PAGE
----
“This research paints a different picture of the SNAP consumer than what many popular conservatives paint—that anybody accepting SNAP is lazy and is watching TV and pounding back chips, Twinkies and soda. We did consumer surveys very much in the style of grocery companies, and three years in a row the number one reason as to why SNAP consumers participated in the program was the quality of produce available to them; above everything, quality was number one.
“Tied for number two was market acceptance of SNAP benefits to begin with, and supporting local farmers and businesses. Number three was taking part in the community with their selection of local produce.
“Once that barrier of affordability was taken away, they really got to express that they value quality when they make a selection of fruits and vegetables, that they love supporting local farmers and businesses, and they love taking part in their community. These are the things that any affluent farmers’ market consumer values—yet these are people struggling with poverty.
“When we can marry that underserved-community consumer directly to small and mid-sized farmers who are often struggling to make ends meet themselves, it’s a huge win-win.”
Still Work to Be Done
The battle has not yet been won, however; the language in this Farm Bill program now needs to be more definitive so that the majority of the funds actually do end up at farmers’ markets. “It looks really good, but I think also with the looseness in the language you’re going to start seeing a variety of ‘incentive experts’ popping up out of the woodwork,” Nischan predicted. “I believe Senator Pat Roberts [R-Kansas] removed the word fresh from in front of fruits and vegetables, which has some obvious implications. It wouldn’t surprise me if the frozen-food industry doesn’t have an eye toward how these incentives might apply to their products as well. Therefore, the way we’ll get the best outcome as we move through the next five years is to make sure our local farmers get as much of that benefit as possible. That’s our job and the job of other nonprofit organizations that are working on behalf of underserved-community members and small and mid-sized farmers.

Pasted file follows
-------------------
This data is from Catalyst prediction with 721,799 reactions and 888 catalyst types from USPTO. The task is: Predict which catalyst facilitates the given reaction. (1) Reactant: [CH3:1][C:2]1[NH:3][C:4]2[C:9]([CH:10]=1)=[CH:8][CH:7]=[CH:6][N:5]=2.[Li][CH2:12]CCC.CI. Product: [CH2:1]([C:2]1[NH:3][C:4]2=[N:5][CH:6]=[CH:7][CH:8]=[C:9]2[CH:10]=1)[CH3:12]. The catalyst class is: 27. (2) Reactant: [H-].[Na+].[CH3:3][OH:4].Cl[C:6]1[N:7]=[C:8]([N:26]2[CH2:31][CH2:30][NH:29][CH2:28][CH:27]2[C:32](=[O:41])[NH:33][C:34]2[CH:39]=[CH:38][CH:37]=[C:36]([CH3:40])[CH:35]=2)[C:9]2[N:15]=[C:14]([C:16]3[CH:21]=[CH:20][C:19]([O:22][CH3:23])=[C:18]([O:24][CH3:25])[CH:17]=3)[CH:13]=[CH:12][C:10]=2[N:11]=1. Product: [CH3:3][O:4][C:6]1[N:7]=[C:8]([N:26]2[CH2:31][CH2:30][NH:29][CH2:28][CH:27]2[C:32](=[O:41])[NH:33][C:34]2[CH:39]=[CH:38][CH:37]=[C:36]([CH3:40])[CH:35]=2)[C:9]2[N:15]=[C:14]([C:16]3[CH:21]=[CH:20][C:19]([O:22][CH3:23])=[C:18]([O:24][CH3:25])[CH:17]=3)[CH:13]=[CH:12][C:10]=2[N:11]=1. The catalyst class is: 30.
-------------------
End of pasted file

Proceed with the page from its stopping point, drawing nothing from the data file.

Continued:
“When you look at the overall Farm Bill, this is a miniscule amount of money. But there’s no question that to the small and mid-sized farm movement $100 million is a lot of money: it can create a lot of jobs; it can put more land in production. It’s much easier to get a four-vendor farmers’ market to go into a food desert than to stick the $5 million grocery-store shovel in the ground. Food deserts in the US total in the tens of thousands; no grocery company is going to be opening that many stores in food deserts. So the role of farmers and farmers’ markets, mobile markets—the ability, the flexibility, of being able to go into places fast at low cost—could be a very effective way to see the majority of this money make it to the communities that it’s intended to serve.”
“Obviously there’s going to be another Farm Bill process coming up in about five years,” Nischan concluded. “By the time that happens we would really love to demonstrate the impact of this hundred million dollars on local economies, and on the diets and the health outcomes of families that are impacted by incentive approaches in their communities. It really is not only an investment in small and mid-sized farms but also a powerful potential investment in reducing healthcare costs.
“We will continue to work to see this as a much stronger program moving forward in the next Farm Bill. We’re not looking at this as, ‘Oh, cool—a hundred million dollars in the Farm Bill, preference for local producers; pat ourselves on the back, job done.’ We intend to see this grow in success, and impact how Americans look at fellow Americans struggling with poverty.”
For more information, please visit Wholesome Wave’s website at www.wholesomewave.org.